Vice Squad – “Battle Of Britain” (Last Rockers Records / Cargo Records UK)
Battle Helm Rating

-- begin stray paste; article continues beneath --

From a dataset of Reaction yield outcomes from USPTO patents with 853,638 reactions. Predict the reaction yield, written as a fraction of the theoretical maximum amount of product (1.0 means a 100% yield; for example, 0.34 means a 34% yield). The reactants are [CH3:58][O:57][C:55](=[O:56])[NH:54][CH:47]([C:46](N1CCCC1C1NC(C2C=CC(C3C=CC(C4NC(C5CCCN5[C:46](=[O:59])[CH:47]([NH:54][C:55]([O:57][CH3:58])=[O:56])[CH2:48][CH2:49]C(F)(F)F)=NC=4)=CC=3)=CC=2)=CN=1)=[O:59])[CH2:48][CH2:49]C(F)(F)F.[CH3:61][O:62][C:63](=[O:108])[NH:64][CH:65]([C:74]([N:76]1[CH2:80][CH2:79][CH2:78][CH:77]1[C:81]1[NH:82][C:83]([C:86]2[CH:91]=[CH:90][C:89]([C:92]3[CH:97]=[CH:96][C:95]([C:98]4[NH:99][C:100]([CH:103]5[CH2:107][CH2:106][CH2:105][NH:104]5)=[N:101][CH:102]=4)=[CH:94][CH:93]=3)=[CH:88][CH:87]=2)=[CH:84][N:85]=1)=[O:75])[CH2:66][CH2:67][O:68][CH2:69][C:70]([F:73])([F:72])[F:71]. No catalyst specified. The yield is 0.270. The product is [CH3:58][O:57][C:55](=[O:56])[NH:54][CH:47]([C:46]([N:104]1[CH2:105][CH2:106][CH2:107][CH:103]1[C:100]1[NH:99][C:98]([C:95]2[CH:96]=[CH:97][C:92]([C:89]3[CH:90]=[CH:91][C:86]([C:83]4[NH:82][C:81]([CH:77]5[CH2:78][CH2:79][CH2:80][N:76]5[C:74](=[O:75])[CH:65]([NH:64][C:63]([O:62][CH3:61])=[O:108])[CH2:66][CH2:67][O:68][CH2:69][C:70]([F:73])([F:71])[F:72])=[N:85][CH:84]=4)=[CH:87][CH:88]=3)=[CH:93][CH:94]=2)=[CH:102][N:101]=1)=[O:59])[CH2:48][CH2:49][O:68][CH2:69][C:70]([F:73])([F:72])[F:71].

Formed in 1979, Vice Squad are probably one of the few (if only) original English punk bands that continue to record and tour regularly. Fronted by the iconic Beki Bondage, whose visage graced every music paper back in the day from Melody Maker, NME, Sounds, Record Mirror to Smash Hits, and on a more socially conscious note was a teenage champion of animal rights long before it became trendy, Vice Squad have always put punk values first, right down to having their own label, no backing management and recording their albums in Beki’s south London flat! Written, recorded and mixed by lead vocalist / rhythm guitarist Beki and lead guitarist Paul Rooney, “Battle Of Britain” is true to its title in reflecting its steadfast determination and defiance in keeping to those ethics, and the 13 tracks here with titles like ‘Poverty Face’, ‘How The Other Half Lives’ and ‘Mainstream Media’ tell it all through poignant lyrics like ‘..disinheriting the meek, slyly killing off the weak..’. That said, this is no uncontrolled vent at the world, but rather a well-orchestrated campaign built around raw, super charged punk riffs that are undeniable in their ability to instantly hook you in through their pulsating energy, classy punk rock ‘n’ roll melodies that lure you in further and Beki’s own singing and cat purr growls that are simply irresistible! Completed by Wayne Firefly’s ballsy bass and Bongo Basterd’s smashing drums, there’s little doubting the punk aggression here but like I said, it’s the seasoned class and veteran prowess that makes the difference here. Exploding in on ‘I Dare To Breath’, Rooney’s roaring waves of nihilistic riffola smash into you as Beki’s gutsy vocals take control in building up to the ultra-catchy chorus made all the more anthemic through its hardcore background shouts and more stylish licks fired out by Rooney – awesome! With plenty of singalong appeal throughout the album, the punchy ‘Born In A War’ doesn’t hold back in its lines of ‘.. see how they treat refugees? That’s how they’ll treat you and me..’ along with its anarcho punk riffs that just steam into you as Beki leads the raucous charge although once again, it’s the hooks and melodies that really do the damage as well as getting the political message across superbly. For those who’ve forgotten the first rule of Punk, it’s that there are no rules and Vice Squad ably illustrate this on ‘You Can’t Fool All Of The People’, the album’s longest track at 4 minutes, and really gives the finger as it brings in violins and piano to add an epic weight to the heavy twin guitars as they shred and twist blending aggression with emotional depth impeccably. Indeed, you really gotta wonder what’s going on here cos punk rock has never been so dangerous.